On the other hand, emphasis on the necessity of sincere belief could push in an individualistic direction. Roger Williams appears in The Idea of Fraternity as something of a villain because he contended that the demands of conscience trumped communal obligation. The result, according to McWilliams, was to lower the aspirations of politics from the achievement of righteousness under God to security of person and property—a task, Williams suggested, that could be accomplished equally or better by “infidel cities” than by Christian governments.

A secular version of this idea ostensibly provided the basis for American national independence. The Declaration of Independence proclaims liberty and equality but says little about fraternity. McWilliams acknowledges that the rhetoric of fraternity played a larger role in the Philadelphia convention and The Federalist than in the paper Constitution. Still, he displays a sympathy for anti-Federalist criticisms of the new institutions as too big, too abstract, and too legalistic. He would develop these criticisms at greater length later in his career

The targets of The Idea of Fraternity become more intellectualized as the argument moves into the nineteenth century. In brilliant chapters, McWilliams presents Melville and Hawthorne as spokesmen for the old ideal. Emerson and Whitman, by contrast, appear as esoteric liberals who appealed to the ideal of brotherhood in the abstract but feared the dependence and obligation demanded by real fraternity. McWilliams’s preference for Melville’s and Hawthorne’s tales of American madness and doom reflects his own taste for narratives of decline from noble origins. One reason contemporary scholars found The Idea of Fraternity hard to swallow is that they recognized it as a jeremiad in the Puritan tradition. The purpose of this genre is less to inform its audience, although it may do that, than to humble them as a precondition of repentance. This is a common technique of the preacher, but less usual among university professors constrained by Weberian norms of objective scholarship. Part of McWilliams’s legendary ability as a classroom teacher surely lay in his ability to play both roles.

One reason contemporary scholars found The Idea of Fraternity hard to swallow is that they recognized it as a jeremiad in the Puritan tradition.

Yet McWilliams’s charismatic success in inspiring students points toward certain limits of his conception of fraternity and its application to practical politics. In the early theoretical chapters, McWilliams stipulates that fraternity is “based on intense interpersonal affection” and therefore “limited in the number of persons and in the social space to which it can be extended.” The criteria can perhaps be met by very small communities. But Aristotle estimated that the boundaries of a polis committed to the common good might lie between five thousand and one hundred thousand inhabitants (of whom only free adult males would be participating citizens). What measure of fraternity can we reasonably expect at the scale of the modern nation-state—let alone the continental republic that the United States had become, for better or worse, by the middle of the nineteenth century?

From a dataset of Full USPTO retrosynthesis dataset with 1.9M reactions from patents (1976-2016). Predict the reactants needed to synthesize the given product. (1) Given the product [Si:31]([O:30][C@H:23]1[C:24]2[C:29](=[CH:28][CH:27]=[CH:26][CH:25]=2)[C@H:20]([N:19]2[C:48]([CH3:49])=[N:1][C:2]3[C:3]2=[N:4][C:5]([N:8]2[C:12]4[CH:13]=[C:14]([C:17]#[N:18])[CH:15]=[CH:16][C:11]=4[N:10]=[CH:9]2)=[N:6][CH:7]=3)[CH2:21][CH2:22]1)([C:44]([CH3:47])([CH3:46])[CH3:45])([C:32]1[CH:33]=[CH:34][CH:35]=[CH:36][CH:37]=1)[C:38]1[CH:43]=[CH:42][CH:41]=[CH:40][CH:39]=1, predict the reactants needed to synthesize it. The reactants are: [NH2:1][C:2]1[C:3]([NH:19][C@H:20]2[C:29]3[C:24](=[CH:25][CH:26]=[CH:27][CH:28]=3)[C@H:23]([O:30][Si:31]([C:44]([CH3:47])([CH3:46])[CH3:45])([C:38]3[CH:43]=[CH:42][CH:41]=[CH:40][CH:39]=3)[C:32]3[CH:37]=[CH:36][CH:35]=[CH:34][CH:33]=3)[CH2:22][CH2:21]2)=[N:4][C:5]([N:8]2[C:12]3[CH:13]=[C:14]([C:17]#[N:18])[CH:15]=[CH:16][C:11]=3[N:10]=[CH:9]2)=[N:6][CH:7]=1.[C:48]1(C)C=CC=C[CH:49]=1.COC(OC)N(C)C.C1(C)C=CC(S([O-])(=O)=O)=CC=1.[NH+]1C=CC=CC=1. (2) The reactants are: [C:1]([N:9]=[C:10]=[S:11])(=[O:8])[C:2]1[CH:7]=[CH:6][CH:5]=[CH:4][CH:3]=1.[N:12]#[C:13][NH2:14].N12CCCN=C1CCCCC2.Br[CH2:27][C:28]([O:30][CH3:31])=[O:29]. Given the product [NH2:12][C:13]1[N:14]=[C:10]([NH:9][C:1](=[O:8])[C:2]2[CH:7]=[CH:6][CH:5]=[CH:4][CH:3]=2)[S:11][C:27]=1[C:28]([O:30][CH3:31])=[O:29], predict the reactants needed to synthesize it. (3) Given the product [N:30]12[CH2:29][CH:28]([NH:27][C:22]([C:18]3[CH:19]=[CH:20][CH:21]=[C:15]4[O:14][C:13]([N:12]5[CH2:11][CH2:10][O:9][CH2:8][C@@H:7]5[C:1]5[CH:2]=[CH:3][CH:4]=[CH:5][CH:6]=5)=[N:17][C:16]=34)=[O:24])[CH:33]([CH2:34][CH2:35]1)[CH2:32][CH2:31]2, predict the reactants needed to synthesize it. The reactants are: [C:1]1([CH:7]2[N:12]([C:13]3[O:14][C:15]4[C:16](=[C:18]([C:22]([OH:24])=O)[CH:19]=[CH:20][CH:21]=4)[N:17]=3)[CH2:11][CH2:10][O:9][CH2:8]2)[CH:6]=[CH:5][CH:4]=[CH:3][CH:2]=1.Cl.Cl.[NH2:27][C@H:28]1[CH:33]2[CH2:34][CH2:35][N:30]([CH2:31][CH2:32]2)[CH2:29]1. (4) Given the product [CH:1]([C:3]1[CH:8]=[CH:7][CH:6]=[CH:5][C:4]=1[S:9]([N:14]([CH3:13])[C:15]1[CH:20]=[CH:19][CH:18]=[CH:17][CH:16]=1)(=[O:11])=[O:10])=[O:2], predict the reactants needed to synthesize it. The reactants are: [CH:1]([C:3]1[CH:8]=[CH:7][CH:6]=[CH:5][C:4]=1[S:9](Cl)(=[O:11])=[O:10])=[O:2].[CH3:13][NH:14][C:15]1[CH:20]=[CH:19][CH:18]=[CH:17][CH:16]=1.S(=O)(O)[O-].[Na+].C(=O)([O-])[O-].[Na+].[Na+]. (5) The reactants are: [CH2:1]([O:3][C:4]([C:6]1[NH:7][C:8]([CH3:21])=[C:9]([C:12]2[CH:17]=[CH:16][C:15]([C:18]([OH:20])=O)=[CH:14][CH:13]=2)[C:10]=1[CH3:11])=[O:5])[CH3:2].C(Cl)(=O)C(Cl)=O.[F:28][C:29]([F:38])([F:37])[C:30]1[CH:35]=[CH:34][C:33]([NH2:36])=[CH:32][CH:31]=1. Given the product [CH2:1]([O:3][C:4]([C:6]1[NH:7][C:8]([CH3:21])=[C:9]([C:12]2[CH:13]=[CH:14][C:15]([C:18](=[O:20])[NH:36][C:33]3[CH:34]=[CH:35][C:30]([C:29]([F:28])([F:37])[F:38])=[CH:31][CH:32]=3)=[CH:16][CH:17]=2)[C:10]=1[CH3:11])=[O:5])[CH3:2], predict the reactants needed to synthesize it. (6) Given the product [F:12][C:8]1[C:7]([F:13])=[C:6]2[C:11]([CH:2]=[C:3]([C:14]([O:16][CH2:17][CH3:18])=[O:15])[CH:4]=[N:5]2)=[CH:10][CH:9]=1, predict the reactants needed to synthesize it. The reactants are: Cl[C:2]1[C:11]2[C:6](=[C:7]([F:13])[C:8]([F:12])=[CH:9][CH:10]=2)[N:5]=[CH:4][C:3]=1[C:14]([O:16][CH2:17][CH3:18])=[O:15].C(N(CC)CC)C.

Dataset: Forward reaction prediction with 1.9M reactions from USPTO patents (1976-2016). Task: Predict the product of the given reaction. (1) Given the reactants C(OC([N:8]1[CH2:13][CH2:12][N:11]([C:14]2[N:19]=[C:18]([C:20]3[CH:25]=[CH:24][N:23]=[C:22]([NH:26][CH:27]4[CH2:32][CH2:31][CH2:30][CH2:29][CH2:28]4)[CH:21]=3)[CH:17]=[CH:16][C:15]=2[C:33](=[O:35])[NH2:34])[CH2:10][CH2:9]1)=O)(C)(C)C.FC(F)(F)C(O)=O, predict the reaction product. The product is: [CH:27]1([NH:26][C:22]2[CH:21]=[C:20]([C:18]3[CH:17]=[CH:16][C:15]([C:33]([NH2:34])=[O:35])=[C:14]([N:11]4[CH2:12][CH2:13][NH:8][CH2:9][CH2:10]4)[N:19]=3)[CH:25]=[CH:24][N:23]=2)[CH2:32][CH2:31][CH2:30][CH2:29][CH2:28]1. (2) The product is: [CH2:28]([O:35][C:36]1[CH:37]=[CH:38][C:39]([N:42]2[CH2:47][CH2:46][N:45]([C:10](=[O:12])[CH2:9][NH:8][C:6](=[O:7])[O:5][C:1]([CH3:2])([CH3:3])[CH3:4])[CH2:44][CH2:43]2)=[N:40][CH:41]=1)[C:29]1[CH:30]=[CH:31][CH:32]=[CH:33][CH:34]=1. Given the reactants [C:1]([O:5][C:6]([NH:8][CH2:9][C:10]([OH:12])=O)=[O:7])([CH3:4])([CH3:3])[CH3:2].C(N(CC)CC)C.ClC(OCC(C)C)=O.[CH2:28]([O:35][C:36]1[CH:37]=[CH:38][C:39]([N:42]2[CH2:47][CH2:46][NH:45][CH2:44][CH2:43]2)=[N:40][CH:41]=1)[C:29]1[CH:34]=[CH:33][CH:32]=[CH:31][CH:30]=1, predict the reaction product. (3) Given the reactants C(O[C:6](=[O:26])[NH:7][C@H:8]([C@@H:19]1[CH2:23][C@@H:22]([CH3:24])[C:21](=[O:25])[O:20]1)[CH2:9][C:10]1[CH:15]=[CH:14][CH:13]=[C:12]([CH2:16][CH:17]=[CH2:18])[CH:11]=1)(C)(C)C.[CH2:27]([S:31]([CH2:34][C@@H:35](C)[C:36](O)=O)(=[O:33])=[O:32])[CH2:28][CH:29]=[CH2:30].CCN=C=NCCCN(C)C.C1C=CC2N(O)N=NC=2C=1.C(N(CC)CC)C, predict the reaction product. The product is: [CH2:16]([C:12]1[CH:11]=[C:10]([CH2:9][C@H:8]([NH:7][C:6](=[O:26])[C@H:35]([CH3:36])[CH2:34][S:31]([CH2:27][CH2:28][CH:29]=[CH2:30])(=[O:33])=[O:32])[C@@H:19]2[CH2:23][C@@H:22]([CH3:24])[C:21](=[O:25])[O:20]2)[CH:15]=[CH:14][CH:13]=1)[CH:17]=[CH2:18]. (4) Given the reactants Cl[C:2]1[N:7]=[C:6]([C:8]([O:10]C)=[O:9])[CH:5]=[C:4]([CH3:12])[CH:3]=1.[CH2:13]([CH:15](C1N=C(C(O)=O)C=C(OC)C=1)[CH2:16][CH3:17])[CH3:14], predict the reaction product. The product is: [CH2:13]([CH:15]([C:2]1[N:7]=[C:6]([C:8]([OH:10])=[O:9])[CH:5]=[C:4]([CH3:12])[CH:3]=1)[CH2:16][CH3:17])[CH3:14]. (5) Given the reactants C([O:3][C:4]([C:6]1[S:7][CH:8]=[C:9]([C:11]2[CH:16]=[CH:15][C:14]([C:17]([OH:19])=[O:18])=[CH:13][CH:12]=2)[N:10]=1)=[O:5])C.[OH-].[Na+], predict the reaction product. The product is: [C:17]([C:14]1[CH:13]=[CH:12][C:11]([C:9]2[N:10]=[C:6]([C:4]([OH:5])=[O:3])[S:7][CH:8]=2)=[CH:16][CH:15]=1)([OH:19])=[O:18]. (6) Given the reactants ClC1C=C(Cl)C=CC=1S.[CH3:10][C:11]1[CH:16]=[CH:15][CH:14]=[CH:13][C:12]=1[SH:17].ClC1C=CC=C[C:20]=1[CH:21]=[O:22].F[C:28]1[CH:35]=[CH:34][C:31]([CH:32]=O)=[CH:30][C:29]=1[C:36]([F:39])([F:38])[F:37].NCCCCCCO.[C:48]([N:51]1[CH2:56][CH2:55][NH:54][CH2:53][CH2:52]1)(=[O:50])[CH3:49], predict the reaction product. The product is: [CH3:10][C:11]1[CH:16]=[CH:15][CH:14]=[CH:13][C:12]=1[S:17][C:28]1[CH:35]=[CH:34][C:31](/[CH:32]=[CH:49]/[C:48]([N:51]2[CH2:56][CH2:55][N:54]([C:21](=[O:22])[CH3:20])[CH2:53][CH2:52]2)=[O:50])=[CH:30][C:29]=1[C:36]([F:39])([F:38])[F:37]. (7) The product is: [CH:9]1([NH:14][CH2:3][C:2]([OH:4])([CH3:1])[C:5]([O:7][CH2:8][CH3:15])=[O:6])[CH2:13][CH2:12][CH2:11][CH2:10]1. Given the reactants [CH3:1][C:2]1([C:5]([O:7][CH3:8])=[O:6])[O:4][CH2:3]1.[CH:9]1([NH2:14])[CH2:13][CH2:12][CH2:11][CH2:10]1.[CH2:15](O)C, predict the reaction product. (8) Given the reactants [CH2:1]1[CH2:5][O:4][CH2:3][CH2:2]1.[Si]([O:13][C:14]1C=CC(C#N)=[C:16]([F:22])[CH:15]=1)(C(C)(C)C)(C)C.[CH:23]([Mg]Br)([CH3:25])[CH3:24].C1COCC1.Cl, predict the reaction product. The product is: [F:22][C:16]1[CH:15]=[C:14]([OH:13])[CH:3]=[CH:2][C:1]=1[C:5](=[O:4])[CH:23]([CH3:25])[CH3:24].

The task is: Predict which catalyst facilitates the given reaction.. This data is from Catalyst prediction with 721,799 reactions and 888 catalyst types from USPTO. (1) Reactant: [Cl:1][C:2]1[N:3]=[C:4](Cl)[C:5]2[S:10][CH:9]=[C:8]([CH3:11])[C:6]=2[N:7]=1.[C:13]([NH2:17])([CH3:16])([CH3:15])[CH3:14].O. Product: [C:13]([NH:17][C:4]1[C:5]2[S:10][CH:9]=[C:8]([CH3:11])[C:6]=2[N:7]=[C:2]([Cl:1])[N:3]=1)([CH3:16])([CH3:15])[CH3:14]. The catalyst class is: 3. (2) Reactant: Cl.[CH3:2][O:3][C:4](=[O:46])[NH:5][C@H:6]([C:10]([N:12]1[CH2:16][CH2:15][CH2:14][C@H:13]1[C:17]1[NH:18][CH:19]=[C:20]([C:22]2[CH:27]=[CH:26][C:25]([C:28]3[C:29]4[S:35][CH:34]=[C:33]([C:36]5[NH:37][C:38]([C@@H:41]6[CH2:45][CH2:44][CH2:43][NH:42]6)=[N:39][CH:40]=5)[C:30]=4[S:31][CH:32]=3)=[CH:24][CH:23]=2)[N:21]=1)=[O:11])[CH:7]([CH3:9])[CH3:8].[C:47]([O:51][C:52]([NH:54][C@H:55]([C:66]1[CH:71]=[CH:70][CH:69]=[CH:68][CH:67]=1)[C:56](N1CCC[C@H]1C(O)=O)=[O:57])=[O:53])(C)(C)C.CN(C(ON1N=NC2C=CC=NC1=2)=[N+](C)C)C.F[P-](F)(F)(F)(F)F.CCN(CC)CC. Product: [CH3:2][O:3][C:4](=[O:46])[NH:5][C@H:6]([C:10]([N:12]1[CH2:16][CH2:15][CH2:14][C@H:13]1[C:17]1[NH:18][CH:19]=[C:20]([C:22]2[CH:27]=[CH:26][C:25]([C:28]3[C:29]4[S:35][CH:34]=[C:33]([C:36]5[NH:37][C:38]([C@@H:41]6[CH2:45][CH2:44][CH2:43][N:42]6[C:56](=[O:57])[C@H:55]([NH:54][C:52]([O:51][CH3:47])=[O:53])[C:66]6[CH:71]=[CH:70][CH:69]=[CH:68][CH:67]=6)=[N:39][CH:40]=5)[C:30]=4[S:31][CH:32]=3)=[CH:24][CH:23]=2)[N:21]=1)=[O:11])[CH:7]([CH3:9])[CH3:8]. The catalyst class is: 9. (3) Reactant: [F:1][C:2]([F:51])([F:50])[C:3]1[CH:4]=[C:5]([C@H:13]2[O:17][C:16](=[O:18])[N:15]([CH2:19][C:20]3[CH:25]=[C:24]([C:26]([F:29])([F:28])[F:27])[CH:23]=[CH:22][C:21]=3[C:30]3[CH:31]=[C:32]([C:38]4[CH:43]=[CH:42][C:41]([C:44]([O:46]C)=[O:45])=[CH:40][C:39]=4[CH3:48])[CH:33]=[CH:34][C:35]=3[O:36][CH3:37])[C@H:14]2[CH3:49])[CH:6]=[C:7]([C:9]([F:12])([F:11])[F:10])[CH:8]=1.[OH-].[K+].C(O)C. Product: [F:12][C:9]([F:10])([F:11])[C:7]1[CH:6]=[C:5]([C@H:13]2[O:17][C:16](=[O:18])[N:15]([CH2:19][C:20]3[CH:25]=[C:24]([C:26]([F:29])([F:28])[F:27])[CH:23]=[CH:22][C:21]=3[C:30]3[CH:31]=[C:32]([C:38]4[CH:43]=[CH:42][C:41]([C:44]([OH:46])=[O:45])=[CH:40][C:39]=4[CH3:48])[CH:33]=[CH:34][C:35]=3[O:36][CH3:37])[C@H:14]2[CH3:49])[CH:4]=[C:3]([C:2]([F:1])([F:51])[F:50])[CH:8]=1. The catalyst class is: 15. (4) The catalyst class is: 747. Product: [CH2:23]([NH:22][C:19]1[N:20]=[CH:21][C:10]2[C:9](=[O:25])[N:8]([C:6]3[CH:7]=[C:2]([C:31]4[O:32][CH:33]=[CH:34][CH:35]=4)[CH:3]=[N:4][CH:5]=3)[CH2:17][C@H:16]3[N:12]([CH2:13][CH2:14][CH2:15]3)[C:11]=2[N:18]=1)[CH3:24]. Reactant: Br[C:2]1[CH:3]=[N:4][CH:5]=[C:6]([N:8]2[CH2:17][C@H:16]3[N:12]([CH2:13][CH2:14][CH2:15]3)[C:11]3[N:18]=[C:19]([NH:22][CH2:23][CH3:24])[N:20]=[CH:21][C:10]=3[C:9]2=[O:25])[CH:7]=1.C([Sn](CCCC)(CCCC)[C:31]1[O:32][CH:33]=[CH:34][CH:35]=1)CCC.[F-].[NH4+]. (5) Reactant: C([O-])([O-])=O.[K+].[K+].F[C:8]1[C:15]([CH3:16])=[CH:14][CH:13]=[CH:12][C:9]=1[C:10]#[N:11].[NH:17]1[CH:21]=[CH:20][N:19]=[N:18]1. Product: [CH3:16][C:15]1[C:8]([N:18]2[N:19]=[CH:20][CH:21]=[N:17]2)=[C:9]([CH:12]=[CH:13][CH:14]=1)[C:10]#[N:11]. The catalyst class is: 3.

The later chapters of The Idea of Fraternity are haunted by this question but never really confront it directly. Instead, McWilliams offers snapshots of institutions and movements that kept the embers of fraternity burning, including the original Populists and Knights of Labor and immigrant churches. Even when it was not their conscious intention, such groups helped traditional culture stay alive in an increasingly anonymous and commercial country. Yet McWilliams admits that they were more like protests against modern liberalism than viable alternatives to it. Fraternity, in this sense, turns out to be beautiful but evanescent, rather than the basis for an enduring order.

By contrast, McWilliams is dismissive of fraternal clubs, lodges, and ethnic societies that were more widespread and achieved greater institutional stability. The reason for this relative success, McWilliams suggests, is that these were ultimately Lockean voluntary societies for the pursuit of overlapping interests. They did not challenge American expectations. Sinclair Lewis appears as another literary avatar of the idea of fraternity for his satire of George Babbitt as a “bonehead Walt Whitman” (the description is borrowed from Rebecca West).

Although presented as a critique of romantic illusion, McWilliams’s enlistment in the war on Babbittry expresses the romantic character of his own thought. He’s not very excited about the ordinary aspirations of ordinary people, which may involve some measure of fraternity but also include boring interests in stability and prosperity. Prophets, rebels, and losers are more beautiful and appealing.

This suspicion of bourgeois normalcy may help explain McWilliams’s sympathy—surprising all these years later but fashionable when the book was published—for the Black Power movement. “No group has raised fraternity to a higher status, or been more rigorous in demanding it, than the Black Panthers,” he writes. They were able to recreate the “battle fraternity” that veterans’ organizations only memorialize.

McWilliams was not blind to the risks that arise when battle fraternities emerge on the home front. In addition to the threat to democratic politics, McWilliams notes the sexual risks of violent men claiming what they believe to be theirs. But this is a rare discussion of a tension that seems unavoidable now. If this book were being written today, it would not be possible to avoid more reflection on the potentially exclusionary implications of “the idea of fraternity” for women.

Yet this oversight, not uncommon in its time, is tempered by the generosity and hope that pervade The Idea of Fraternity. If he was wrong about the Panthers, McWilliams was right that African American thought belongs in the political-theory canon—and he made pioneering efforts to place it there. McWilliams also made clear that his quarrel with America was inspired by sincere patriotism. As in the biblical tradition he treasured, McWilliams’s prophetic criticism is not simply condemnation. Instead, it aims to use criticism as a spur to revival. While McWilliams saw electoral politics and legislation as part of this process, he did not imagine that it could be accomplished by dramatic “regime change.” For if fraternity does not live in the hearts of men, it cannot be imposed by the laws of the land. 

The Idea of Fraternity in America
Wilson Carey McWilliams
University of Notre Dame Press
$50 | 732 pp.

Published in the January 2024 issue: View Contents

Samuel Goldman is an associate professor of political science at George Washington University.